And all his winds Dan Eolus did keep
From stirring up their stormy enmity,
As pitying to see her wail and weep;
But all the while the fisher did securely sleep.

At last, when drunk with drowsiness, he woke,
And saw his drover drive along the stream,
He was dismay'd, and thrice his breast he stroke,
For marvel of that accident extreme;
But when he saw that blazing beauties beam,
Which with rare light his boat did beautify,
He marvell'd more, and thought he yet did dream
Not well awak'd, or that some extacy
Besotted had his sense, or dazzled was his eye.

But when her well avising, he perceived
To be no vision, nor fantastic sight,
Great comfort of her presence he conceived,
And felt in his old courage new delight
To gin awake, and stir his frozen spright:
Then rudely asked her, "How she thither came ?"
"Ah," (said she) "father! I n'ote read aright,
What hard misfortune brought me to the same;
Yet am I glad that here I now in safety am.

"But thou, good man, since far in sea we be,
And the great waters gin apace to swell,
That now no more we can the main land see,
Have care, I pray, to guide the cock-boat well,
Least worse on sea than us on land befell."
Thereat th' old man did nought but fondly grin,
And said, "His boat the way could wisely tell."
But his deceitful eyes did never lin

To look on her fair face, and mark her snowy skin.

The sight whereof, in his congealed flesh,
Infix'd such secret sting of greedy lust,
That the dry withered stock it gan refresh,
And kindled heat that soon in flame forth brust:
The driest wood is soonest burnt to dust.
Rudely to her he leapt, and his rough hand
Where ill became him, rashly would have thrust:
But she with angry scorn him did withstand,
And shamefully reproved for his rudeness fond.

But, he that never good nor manners knew,
Her sharp rebuke full little did esteem;
Hard is to teach an old horse amble true.
The inward smoke, that did before but steam,
Broke into open fire and rage extreme,
And now he strength gan add unto his will,
Forcing to do that did him foul misseem:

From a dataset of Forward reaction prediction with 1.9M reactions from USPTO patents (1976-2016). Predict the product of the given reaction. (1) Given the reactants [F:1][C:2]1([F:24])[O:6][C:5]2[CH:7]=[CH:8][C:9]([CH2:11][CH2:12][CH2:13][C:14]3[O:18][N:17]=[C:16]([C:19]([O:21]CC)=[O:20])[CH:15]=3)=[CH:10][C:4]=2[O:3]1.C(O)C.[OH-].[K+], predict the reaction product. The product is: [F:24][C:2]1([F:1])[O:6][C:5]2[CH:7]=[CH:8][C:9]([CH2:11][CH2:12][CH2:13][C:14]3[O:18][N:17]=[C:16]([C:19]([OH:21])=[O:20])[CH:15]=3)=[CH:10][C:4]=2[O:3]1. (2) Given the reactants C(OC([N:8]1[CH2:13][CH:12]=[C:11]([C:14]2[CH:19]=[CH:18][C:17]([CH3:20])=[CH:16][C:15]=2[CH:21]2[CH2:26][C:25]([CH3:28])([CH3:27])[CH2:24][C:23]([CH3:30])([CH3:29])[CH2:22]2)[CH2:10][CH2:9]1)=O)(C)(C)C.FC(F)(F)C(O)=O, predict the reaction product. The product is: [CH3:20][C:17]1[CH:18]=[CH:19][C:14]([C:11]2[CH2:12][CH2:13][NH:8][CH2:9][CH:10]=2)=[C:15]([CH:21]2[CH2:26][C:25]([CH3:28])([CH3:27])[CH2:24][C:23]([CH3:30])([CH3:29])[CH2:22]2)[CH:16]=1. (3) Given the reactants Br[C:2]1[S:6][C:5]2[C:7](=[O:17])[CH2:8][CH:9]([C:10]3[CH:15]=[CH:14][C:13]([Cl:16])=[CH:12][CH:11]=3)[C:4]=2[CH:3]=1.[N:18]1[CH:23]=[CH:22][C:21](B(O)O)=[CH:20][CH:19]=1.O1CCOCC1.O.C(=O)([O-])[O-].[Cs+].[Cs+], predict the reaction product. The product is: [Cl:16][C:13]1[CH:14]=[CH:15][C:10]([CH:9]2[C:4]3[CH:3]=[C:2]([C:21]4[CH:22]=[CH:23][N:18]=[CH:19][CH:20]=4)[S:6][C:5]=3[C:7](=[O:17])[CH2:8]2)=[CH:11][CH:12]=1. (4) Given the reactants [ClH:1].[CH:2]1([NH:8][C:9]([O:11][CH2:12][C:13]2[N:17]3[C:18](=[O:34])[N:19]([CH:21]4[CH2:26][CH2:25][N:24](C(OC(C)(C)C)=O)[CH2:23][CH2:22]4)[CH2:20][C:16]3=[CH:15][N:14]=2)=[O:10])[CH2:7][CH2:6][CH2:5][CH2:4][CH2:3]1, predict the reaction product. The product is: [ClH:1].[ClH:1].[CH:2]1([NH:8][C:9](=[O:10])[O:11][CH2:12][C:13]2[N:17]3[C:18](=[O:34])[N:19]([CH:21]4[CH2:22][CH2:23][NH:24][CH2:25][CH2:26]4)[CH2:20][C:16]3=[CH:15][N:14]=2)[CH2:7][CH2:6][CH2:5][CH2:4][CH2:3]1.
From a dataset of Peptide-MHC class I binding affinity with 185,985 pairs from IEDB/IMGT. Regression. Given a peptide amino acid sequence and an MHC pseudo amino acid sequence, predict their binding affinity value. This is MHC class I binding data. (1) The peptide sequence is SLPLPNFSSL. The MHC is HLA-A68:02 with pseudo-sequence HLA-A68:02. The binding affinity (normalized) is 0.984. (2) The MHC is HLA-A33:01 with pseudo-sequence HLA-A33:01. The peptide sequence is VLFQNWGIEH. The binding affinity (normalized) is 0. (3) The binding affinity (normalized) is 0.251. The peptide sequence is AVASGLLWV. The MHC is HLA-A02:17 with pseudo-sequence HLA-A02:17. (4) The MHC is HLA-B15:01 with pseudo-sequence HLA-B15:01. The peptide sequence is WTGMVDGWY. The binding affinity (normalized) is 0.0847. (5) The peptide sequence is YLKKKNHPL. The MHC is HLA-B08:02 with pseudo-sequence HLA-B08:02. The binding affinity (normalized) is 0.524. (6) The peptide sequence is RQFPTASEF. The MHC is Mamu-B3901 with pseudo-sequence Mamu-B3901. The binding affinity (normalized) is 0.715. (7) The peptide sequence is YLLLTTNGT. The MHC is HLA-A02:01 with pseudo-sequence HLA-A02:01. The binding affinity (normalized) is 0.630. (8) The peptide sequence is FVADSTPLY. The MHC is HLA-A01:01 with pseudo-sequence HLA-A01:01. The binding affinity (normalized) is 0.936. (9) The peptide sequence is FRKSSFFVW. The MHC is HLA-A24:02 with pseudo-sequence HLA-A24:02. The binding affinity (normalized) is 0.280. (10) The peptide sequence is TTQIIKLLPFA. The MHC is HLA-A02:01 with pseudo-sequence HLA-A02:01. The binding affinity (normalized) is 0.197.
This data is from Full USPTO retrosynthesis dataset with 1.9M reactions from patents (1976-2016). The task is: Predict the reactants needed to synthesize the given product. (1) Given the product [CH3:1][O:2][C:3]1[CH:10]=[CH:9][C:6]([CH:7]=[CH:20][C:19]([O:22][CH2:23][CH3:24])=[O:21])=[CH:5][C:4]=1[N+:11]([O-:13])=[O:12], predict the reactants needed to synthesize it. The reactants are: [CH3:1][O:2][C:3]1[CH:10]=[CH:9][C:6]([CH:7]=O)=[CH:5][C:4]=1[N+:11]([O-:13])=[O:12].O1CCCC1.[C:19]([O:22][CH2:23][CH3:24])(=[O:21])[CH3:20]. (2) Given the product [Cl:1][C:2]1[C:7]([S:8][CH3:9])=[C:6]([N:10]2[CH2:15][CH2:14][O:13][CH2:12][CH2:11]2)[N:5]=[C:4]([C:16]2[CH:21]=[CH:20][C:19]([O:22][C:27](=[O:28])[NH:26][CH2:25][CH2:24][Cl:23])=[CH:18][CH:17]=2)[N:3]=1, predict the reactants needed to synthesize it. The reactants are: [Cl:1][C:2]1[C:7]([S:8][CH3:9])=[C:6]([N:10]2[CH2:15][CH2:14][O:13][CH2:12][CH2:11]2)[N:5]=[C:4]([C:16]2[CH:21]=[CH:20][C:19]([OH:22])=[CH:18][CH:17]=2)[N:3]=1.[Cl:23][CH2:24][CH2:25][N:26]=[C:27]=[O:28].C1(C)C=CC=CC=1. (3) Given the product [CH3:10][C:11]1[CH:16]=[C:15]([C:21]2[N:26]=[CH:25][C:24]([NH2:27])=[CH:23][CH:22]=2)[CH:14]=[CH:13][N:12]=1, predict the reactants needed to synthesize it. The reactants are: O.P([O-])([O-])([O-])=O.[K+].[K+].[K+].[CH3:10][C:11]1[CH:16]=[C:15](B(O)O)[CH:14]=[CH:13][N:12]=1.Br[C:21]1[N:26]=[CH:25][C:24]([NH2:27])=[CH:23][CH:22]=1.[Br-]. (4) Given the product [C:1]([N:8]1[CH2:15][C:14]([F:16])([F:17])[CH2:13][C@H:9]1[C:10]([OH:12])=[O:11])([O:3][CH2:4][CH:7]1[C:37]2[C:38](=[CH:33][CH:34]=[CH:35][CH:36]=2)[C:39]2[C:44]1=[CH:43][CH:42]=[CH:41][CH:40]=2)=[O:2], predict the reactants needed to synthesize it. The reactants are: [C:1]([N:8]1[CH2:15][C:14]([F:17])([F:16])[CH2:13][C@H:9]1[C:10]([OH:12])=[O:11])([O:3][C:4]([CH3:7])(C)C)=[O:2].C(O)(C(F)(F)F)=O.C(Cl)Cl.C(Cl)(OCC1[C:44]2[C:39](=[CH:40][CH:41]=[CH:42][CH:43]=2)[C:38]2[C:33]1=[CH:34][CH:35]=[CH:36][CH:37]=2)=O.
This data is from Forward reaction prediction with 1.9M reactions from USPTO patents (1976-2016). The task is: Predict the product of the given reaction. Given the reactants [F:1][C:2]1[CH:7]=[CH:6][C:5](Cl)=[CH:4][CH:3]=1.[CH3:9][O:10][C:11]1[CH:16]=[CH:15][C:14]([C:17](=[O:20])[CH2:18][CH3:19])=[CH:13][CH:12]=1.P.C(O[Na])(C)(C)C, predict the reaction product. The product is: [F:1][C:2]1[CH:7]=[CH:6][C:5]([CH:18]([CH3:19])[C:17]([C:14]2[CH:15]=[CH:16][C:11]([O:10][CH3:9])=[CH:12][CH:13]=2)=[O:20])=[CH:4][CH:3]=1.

Beastly he threw her down, nor car'd to spill

And the wide sea importuned long space

With shrilling shrieks, Proteus abroad did rove, Along the foaming waves driving his finny drove.

Proteus is shepherd of the seas of yore,
And hath the charge of Neptune's mighty herd;
An aged sire with head all frory hoar,
And sprinkled frost upon his dewy beard:
Who when those pitiful outcries he heard
Through all the seas so ruefully resound,
His chariot swift in haste he thither steer'd,
Which with a team of scaly Phocas bound
Was drawn upon the waves, that foamed him around.

And coming to that fisher's wandring boat
That went at will, withouten card or sail,
He therein saw that irksome sight, which smote
Deep indignation and compassion frail
Into his heart at once: strait did he hail •

The greedy villain from his hoped prey;
Of which he now did very little fail,

And with his staff that drives his herd astray,
Him beat so sore, that life and sense did much dismay.

The while the piteous lady up did rise,
Ruffled and foully rayd with filthy soil,
And blubbered face with tears of her fair eyes:
Her heart nigh broken was with weary toil
To save herself from that outrageous spoil:
But when she looked up, to weet what wight
Had her from so infamous fact assoil'd,
For shame, but more for fear of his grim sight,
Down in her lap she hid her face, and loudly shright.

Herself not saved yet from danger dread

She thought, but chang'd from one to other fear;
Like as a fearful partridge, that is fled
From the sharp hawk, which her attacked near,

Her garments gay with scales of fish, that all did fill. And falls to ground, to seek for succour there,

The silly virgin strove him to withstand,
All that she might, and him in vain revil'd:
She struggled strongly both with foot and hand,
To save her honour from that villain vild,
And cried to heaven, from human help exil'd.
O ye brave knights, that boast this lady's love,
Where be ye now, when she is nigh defil'd
Of filthy wretch? well may she you reprove
Of falshood, or of sloth, when most it may behove.

But if that thou, Sir Satyrane, didst weet,
Or thou, Sir Peridure, her sorry state,
How soon would ye assemble many a fleet
To fetch from sea, that ye at land lost late?
Towers, cities, kingdoms, ye would ruinate,
In your avengement and dispiteous rage,
Nor ought your burning fury might abate;
But if Sir Calidore could it presage,
No living creature could his cruelty assuage.
But since that none of all her knights is nigh,
See how the heavens of voluntary grace,
And sovereign favour towards chastity,
Do succour send to her distressed case:
So much high God doth innocence embrace.
It fortuned, while thus she stiffly strove,

Whereas the hungry spaniel she does spy,
With greedy jaws her ready for to tear;
In such distress and sad perplexity

Was Florimell, when Proteus she did see thereby.

But he endeavoured with speeches mild,
Her to recomfort, and accourage bold,
Bidding her fear no more her foeman vild,
Nor doubt himself; and who he was, her told.
Yet all that could not from affright her hold,
Nor to recomfort her at all prevail'd;
For, her faint heart was with the frozen cold
Benumb'd so inly, that her wits nigh fail'd,
And all her senses with abashment quite were quail'd.

Her up betwixt his rugged hands he rear'd,
And with his frory lips full softly kiss'd,
While the cold isicles from his rough beard
Dropped adown upon her ivory breast:
Yet he himself so busily address'd,
That her out of astonishment he wrought,
And out of that same fisher's filthy nest
Removing her, into his chariot brought,

And there with many gentle terms her fair besought.

But that old lecher, which with bold assault That beauty durst presume to violate,